What Makes Video Games Sell?

By Colin Bowers

Filed under Historical Data

The global video game market is expected to be a $180 billion behemoth by 2021. With all that money up for grabs, companies spend lots of time, effort, and cash trying to identify what makes a video game successful. Thanks to a Kaggle dataset with data and sales records for over 16,500 games, we can get in on the fun.

The dataset contains information on platform and publisher, game genre, critic and user scores, and sales by region as well as globally. A quick look at the top ten of the global sales list shows that Nintendo, especially Wii, dominates the global market. Wii Sports has sold twice as many units globally as any other game! That will become a trend throughout this analysis.

The rest of this analysis tries to predict global sales using other data on video games. This approach should allow us to identify what features make a game successful. However, the dataset also contains information on sales by region. Looking at a correlation matrix of this information, it is clear that North American, European and Global sales are all correlated. However, Japan’s video games habits appear to be different. Specifically, Wii games are much less popular in Japan than North America or Europe (Wii Sports is the 25th highest selling game in Japan).

When trying to build a model of video game sales, our first assumption was that highly reviewed games would sell well and poorly reviewed games would sell poorly. A regression model using Critics Score and User Score to predict Global Sales showed that this data can explain 30.6% of the variation in sales data. This means critic and user ratings can provide some information on what game will sell but they are not overly predictive. A look at the regression coefficients for these features shows that higher reviewed games by critics tend to sell better (since the coefficient is positive). Counterintuitively, the coefficient for user reviews is slightly negative. This value is worthy of further exploration but may be because the most highly reviewed games by users tend to be niche games without wide viewership or a high number of reviews.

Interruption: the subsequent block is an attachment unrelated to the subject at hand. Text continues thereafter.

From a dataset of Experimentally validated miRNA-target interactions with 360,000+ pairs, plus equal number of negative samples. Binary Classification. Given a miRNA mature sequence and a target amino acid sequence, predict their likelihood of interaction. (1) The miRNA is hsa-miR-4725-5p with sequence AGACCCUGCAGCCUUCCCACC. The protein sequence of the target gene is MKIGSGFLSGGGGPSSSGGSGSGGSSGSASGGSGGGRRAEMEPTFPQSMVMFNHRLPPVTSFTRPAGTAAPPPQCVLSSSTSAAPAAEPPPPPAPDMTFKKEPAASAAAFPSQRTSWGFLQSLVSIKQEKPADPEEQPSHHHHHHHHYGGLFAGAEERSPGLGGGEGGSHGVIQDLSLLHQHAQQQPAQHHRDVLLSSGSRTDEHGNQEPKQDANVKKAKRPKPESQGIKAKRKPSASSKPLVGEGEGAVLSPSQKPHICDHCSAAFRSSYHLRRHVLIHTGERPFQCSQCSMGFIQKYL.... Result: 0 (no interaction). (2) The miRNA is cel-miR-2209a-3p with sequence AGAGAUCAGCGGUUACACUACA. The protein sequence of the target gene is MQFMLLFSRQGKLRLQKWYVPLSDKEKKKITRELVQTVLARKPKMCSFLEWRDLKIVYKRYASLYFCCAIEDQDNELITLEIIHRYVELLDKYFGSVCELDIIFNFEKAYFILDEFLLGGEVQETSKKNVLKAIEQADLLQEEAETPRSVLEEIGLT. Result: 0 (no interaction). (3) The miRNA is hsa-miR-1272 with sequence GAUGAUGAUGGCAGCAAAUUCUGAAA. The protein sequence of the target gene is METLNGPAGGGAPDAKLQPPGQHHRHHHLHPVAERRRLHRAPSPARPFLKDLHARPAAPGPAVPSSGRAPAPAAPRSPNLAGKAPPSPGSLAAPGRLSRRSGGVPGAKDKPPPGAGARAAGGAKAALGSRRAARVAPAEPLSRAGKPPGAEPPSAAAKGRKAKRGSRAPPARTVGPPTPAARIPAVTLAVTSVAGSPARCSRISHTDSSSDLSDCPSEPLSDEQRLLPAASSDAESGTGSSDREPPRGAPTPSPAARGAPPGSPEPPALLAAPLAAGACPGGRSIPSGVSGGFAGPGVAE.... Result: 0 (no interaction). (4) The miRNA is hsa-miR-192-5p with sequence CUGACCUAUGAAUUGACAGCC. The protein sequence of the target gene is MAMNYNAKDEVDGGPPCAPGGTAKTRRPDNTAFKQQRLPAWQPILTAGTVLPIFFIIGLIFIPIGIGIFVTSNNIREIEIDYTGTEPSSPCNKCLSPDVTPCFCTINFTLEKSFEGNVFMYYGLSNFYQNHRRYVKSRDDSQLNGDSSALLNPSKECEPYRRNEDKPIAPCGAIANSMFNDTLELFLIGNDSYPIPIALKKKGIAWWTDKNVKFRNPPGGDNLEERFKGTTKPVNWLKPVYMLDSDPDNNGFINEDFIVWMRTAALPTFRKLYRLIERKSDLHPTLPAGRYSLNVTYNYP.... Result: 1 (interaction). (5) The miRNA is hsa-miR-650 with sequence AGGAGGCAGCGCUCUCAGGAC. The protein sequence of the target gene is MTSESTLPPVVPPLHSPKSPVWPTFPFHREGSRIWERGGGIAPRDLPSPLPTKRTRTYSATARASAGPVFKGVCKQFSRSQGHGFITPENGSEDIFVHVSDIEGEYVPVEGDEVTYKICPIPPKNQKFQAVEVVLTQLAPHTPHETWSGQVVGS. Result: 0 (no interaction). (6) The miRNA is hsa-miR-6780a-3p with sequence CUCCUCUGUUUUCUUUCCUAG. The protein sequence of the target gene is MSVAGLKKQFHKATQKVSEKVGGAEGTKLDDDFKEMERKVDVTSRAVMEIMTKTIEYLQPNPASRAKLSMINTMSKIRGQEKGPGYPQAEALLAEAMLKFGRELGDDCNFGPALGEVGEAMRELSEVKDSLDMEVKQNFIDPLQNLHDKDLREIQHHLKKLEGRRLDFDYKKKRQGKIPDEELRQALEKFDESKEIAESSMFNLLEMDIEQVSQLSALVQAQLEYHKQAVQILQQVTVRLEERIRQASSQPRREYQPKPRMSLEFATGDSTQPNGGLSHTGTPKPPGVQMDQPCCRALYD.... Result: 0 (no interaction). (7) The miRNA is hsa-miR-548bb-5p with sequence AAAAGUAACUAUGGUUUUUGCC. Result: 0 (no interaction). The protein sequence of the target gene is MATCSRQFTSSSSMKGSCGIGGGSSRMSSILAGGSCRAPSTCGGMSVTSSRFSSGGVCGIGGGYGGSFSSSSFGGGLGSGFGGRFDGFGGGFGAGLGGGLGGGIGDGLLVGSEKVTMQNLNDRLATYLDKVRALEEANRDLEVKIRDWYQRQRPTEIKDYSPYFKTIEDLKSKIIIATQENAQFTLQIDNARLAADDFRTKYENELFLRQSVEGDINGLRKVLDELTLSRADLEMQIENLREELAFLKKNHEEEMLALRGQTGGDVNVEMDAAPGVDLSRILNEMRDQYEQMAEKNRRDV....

Since ratings are only moderately predictive, our next theory was that game genre would predict global sales. Unlike our ratings hypothesis, which was moderately correct, this theory was just wrong. Game genre only predicts 8.9% of the variation in global sales. In hindsight, this finding should have been obvious from a look at the top ten list since no genre is highly represented on that list. A look at the regression coefficients for game genre shows that Platform games are slightly more popular than other games, likely driven by the popularity of the Mario franchise.

Unlike genre, a look at the publisher feature on the top ten list shows a clear trend. Namely, Nintendo owns the global video game market. A regression using game publisher can explain 28.8% of the variation in global sales. A look at the coefficients for this regression confirms Nintendo’s clear dominance and shows that they are followed by Microsoft Game Studios, who produce the highest selling non-Nintendo game in Kinect Adventures.

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As final step in this analysis, we combined the publisher and ratings models to build an overall regression to try and understand what features impact global video game sales. This model explained 37.3% of the variation in global sales and confirmed our finding that the most important predictive feature in the global video games market is whether or not a game was produced by Nintendo (followed by how it was received by critics).

A useful next step of this analysis would be to split the video game market into Nintendo and non-Nintendo games and analyze them separately. We could also look at gaming platform or even platform type (console, handheld). Ultimately there are a nearly unlimited number of ways to cut up and look at the global video game market. This look has shown that the next time your wondering how popular a video game will be, the most important question to ask is did Nintendo produce the game?

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